"Dishonest scales are an abomination to the Lord,
But a just weight is His delight."
Following the Prop. 1 debacle, there's been a lot of ink spilled about getting the legislature involved in various regulatory disputes; we just realized something that, if the tech community is serious, should constitute an IMMEDIATE action item.
The guy who killed the Tesla bill last session is in a runoff RIGHT NOW in HD 128 (Eastern Harris County). Early voting is this week. Election day is next Tuesday.
Wayne Smith, the incumbent, has been under the pink dome for 7 terms and done little of note. Empower Texans has a good summary of his record here. From the tech community's perspective, however, the most important takeaway is that Smith was the guy who killed the Tesla bill last session.
As we wrote last year:
The Texas House Committee on Licencing and Administrative procedure, however, clearly telegraphed that they would rather protect middlemen from competition than allow entrepreneurs and consumers to flourish....The most revealing moment of the hearing came when chairman Wayne Smith "disclosed" that one of the auto dealers testifying against the bill was a member of the same Rotary club as him. In another act of chutzpah masquerading as disclosure, Chairman Smith told the committee he was friends the spouse of another witness.Did we mention that Wayne Smith killed the Tesla bill last session?!?
His opponent Briscoe Cain, by contrast, just did this:
A Harris County state district judge ruled Tuesday that a state law barring the use of audio and video produced by the Legislature in political ads likely is unconstitutional, blocking enforcement of a two-decade-old ban that critics said was aimed at protecting incumbents from election challengers.The word disruptive gets thrown around too much, but if successfully challenging unconstitutional barriers to entry for political speech isn't disruptive, then nothing is.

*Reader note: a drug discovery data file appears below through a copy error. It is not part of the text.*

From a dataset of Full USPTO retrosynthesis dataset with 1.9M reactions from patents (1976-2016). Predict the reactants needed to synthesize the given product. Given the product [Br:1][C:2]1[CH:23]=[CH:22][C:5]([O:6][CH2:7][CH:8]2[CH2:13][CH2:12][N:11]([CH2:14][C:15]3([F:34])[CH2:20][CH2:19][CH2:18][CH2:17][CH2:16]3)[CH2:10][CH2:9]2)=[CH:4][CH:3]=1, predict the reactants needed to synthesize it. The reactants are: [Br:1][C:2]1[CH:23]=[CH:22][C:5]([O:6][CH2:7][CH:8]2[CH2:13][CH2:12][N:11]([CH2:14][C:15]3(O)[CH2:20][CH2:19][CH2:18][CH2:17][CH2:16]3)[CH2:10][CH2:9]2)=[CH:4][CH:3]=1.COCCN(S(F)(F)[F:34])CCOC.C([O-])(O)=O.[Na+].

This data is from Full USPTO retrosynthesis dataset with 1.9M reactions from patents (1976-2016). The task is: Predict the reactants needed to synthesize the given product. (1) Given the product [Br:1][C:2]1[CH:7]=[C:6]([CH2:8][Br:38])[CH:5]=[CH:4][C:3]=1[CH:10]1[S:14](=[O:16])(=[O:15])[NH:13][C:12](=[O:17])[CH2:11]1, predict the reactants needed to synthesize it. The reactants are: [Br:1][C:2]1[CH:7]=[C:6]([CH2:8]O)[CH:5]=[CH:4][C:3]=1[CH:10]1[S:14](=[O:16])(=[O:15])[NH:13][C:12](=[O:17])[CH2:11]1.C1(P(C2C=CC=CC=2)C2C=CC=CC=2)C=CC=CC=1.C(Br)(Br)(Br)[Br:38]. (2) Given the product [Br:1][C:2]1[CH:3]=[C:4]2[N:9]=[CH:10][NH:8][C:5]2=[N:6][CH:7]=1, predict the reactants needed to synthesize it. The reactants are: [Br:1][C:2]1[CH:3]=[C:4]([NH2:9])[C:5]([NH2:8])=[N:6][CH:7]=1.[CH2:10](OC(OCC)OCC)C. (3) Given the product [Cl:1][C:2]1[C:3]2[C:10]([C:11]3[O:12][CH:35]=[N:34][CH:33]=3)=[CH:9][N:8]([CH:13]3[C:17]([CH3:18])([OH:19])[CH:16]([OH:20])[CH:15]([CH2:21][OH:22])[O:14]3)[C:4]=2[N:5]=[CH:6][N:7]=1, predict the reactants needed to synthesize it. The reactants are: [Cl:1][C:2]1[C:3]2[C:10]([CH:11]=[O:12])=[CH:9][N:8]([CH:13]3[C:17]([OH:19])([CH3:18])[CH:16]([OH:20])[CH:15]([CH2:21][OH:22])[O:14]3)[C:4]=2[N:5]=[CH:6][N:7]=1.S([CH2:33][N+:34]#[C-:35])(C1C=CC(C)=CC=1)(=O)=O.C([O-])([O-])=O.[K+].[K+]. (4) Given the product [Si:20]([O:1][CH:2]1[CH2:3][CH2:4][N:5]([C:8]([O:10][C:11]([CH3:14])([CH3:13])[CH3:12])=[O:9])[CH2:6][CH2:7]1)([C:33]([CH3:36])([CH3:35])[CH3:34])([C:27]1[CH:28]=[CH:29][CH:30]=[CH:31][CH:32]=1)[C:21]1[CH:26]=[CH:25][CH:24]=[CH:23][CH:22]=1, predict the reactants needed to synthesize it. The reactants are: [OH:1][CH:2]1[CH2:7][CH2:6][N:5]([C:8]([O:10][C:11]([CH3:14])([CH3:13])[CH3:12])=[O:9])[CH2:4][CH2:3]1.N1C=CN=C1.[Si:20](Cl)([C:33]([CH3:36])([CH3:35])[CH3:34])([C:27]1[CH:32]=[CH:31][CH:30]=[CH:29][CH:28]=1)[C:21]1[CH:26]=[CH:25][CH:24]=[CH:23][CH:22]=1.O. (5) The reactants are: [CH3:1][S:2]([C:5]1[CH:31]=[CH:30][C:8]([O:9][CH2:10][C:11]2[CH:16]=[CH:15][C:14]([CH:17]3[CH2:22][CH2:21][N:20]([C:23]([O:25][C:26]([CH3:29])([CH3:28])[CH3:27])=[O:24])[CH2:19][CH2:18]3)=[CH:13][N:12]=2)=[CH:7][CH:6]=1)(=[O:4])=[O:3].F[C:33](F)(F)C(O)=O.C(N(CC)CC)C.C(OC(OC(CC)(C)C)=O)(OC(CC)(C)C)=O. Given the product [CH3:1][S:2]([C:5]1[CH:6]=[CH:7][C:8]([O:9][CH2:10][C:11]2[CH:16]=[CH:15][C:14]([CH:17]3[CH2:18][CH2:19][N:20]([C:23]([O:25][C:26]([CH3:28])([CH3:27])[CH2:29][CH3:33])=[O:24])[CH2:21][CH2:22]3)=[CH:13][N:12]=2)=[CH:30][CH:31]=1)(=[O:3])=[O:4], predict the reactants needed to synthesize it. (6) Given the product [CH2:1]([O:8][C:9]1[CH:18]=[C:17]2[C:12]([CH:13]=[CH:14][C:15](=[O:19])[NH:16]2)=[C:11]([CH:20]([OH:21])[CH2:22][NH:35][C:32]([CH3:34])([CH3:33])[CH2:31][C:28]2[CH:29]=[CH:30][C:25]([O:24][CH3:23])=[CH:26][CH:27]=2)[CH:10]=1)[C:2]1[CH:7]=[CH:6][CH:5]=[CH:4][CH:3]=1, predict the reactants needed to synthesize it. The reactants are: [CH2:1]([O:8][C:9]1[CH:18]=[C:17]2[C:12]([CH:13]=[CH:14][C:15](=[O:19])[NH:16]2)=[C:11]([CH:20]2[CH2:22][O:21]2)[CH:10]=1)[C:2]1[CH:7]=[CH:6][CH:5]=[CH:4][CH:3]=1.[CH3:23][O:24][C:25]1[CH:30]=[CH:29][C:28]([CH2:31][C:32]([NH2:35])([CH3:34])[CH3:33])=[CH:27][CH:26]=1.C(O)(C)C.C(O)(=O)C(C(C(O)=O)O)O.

A tea party House candidate challenging one of Speaker Joe Straus' lieutenants in a runoff sued the Texas Ethics Commission to strike down the law that prohibits the use of audio and video from the floor of the House and Senate, along with committee hearings, in political ads.
State District Judge Brent Gamble granted a temporary injunction requested by Briscoe Cain, a Harris County lawyer in a May 24 runoff with state Rep. Wayne Smith, R-Baytown.
Cain wants to use footage in his campaign ads of Smith from the House floor during the 2013 and 2015 legislative sessions. According to a court filing, Cain is planning to use the taxpayer-funded footage of Smith in ads on social media websites.
The law prohibits "a person from using in political advertising any audio or visual materials produced by or under the direction of the legislature or of a house, committee, or agency of the legislature." It carries a fine of up to $5,000.
Cain sued the ethics commission, which enforces the law, in late April and claimed the state was engaging in censorship and trying to stifle political speech. Cain also charged that the state law amounted to nothing more than protection for incumbents who did not want potentially unflattering footage of their work at the Capitol to appear in political ads.
"Overall it's a win for the First Amendment because it allows anybody in the state of Texas to use audio and video produced by taxpayers to hold elected officials accountable," said Trey Trainor, a lawyer representing Cain.
In other words, this race is literally between the guy who killed the Tesla bill last session and a challenger who just got a bunch of unconstitutional restrictions on political speech tossed in court.
Bottom Line: We'll say more about what the tech community should expect in the legislature soon, but in the very short term the runoff in HD-128 should be a top priority.
Donate to Briscoe Cain here.